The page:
Symbolic interaction theory analyzes society by addressing the subjective meanings that people impose on objects, events, and behaviours. Subjective meanings are given primacy because it is believe that people behave based on what they believe and not just on what is objectively true. Thus, society is thought to be socially constructed through human interpretation. People interpret one another’s behaviour and it is these interpretations that form the social bond.
For example, why would young people smoke cigarettes even when all objective medical evidence points to the dangers of doing so? The answer is in the definition of the situation that people create. Studies find that teenagers are well informed about the risks of tobacco, but they also think that smoking is cool, that they themselves will be safe from harm, and that smoking projects a positive image to their peers. So, the symbolic meaning of smoking overrides that actual facts regarding smoking and risk.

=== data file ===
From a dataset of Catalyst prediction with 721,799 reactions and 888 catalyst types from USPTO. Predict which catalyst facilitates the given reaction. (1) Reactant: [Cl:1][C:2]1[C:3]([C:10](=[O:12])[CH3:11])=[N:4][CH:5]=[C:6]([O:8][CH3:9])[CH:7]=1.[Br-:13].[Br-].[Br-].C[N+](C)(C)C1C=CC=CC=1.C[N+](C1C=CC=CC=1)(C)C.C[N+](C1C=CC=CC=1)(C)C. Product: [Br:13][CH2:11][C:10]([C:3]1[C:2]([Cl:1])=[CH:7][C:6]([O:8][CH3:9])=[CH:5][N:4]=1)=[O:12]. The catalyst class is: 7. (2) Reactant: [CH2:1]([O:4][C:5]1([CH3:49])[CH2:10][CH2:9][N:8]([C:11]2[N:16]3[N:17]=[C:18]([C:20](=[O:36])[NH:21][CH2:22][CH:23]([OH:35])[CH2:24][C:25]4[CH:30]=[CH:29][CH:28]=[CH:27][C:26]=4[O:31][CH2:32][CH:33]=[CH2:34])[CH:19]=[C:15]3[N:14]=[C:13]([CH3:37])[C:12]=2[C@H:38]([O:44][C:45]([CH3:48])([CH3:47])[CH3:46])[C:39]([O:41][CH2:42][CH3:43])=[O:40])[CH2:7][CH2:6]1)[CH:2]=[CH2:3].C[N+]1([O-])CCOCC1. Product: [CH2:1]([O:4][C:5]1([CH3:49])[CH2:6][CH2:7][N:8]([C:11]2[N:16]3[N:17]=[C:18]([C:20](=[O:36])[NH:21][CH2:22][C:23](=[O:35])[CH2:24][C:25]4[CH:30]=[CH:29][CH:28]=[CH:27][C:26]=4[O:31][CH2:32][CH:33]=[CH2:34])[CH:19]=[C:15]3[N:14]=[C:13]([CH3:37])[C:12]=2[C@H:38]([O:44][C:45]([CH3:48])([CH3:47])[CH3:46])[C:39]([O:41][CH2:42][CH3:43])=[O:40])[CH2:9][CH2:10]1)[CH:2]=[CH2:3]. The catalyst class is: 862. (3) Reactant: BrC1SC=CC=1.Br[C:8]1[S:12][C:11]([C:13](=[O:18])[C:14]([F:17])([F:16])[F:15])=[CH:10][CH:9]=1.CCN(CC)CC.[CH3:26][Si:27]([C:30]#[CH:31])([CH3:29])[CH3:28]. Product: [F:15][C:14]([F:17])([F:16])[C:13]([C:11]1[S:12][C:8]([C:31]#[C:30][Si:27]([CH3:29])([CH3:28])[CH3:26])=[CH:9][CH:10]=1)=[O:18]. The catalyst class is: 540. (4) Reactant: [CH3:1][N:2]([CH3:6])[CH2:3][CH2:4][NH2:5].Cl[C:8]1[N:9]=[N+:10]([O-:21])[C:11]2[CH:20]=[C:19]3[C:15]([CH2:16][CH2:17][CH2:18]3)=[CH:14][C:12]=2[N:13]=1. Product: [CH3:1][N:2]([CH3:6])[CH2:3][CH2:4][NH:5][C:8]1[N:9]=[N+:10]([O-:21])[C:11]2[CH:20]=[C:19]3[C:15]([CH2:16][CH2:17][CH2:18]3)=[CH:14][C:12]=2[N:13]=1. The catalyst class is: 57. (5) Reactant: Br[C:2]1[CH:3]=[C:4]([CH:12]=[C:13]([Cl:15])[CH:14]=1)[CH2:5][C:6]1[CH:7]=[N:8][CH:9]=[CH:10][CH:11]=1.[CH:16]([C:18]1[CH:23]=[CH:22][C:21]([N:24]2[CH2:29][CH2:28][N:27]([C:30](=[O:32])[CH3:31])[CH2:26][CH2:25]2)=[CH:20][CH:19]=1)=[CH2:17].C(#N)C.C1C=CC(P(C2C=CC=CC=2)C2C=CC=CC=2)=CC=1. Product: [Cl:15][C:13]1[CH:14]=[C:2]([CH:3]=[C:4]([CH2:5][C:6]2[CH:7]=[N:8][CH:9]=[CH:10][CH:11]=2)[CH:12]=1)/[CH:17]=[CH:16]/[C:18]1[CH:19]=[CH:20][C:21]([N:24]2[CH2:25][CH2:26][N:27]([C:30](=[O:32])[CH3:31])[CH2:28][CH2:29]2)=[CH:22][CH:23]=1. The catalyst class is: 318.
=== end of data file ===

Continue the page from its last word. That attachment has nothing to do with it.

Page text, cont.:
Critics of this theory claim that symbolic interactionism neglects the macro level of social interpretation—the “big picture.” In other words, symbolic interactionists may miss the larger issues of society by focusing too closely on the “trees” rather than the “forest”. The perspective also receives criticism for slighting the influence of social forces and institutions on individual interactions.
The functionalist perspective, also called functionalism, is one of the major theoretical perspectives in sociology. It has its origins in the works of Emile Durkheim, who was especially interested in how social order is possible or how society remains relatively stable.
functionalism interprets each part of society in terms of how it contributes to the stability of the whole society. Society is more than the sum of its parts; rather, each part of society is functional for the stability of the whole society. The different parts are primarily the institutions of society, each of which is organized...
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